ESK8 example. A couple of days ago, I had to make it back after a 35 km trip. The last two km I had to drop my cell voltage down to 3.5V. Puffed my lipos (granted, they were a year old but no issues before that).
Bro. I would advise that whatever @deucesdown says should be regarded as an informed statement (especially when he’s helping me harrass @psychotiller lol). everything else that you mentioned in your reply is accurate, except the “discharging to 3v safely” part. It is safe to do this if you are testing the endurance/longevity of a battery (like, for science), but that’s only “safe” under controlled conditions, and with precision instruments. The original post-er has obviously puffed these packs under non-extreme conditions, and these are not batteries which are test-dummies, they’re for transportation (where loads change like the salmon of capistrano). As your other comments indicate, I’m respectfully assuming that you know what you’re talking about in regards to these chemistries, but I would also tend to advise a very generous safety-margin when publishing statements that may cause problems for other readers. My point here being, that in testing-scenarios you’re right. But eSk8 is real-world-scenario, and for someone who wants to keep their battery healthy, happy and slim, high amp discharging below a VERY conservative threshold (50%) isn’t good practice.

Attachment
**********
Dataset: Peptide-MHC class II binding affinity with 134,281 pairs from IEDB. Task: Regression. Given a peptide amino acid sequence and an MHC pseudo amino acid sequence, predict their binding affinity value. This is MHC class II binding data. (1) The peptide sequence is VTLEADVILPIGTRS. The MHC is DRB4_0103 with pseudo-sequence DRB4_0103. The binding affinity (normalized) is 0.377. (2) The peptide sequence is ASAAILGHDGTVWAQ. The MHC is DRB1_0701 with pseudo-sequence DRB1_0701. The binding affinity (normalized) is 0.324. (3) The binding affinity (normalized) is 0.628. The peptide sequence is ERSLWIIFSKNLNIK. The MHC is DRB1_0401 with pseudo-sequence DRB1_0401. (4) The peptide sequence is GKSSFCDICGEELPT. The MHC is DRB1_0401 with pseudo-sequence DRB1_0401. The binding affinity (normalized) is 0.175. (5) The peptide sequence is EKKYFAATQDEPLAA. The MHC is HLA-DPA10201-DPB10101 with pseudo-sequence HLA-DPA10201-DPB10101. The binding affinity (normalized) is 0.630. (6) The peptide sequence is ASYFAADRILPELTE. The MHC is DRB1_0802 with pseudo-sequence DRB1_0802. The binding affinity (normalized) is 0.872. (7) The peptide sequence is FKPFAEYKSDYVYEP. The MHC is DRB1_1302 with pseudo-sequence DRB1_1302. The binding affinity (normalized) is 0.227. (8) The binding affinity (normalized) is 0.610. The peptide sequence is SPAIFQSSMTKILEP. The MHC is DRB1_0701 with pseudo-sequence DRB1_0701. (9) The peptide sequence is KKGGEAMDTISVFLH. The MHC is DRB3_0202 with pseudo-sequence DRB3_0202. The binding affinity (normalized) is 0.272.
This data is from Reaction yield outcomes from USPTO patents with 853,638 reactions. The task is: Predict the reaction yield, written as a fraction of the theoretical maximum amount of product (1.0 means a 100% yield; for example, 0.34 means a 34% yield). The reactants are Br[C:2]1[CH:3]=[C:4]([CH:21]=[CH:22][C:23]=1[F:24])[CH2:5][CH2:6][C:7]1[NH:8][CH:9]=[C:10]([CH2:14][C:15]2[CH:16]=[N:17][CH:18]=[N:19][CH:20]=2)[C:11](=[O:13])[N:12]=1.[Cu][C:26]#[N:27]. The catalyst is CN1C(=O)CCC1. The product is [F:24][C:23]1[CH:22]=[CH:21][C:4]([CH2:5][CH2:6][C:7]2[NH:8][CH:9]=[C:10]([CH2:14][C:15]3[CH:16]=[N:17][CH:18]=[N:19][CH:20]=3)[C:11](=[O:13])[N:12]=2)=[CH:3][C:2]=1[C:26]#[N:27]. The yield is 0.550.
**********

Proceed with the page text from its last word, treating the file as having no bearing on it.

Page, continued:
…aaand for a 40-50c lipo, a 25c load is probably way unsafe. Also, what @telnoi said.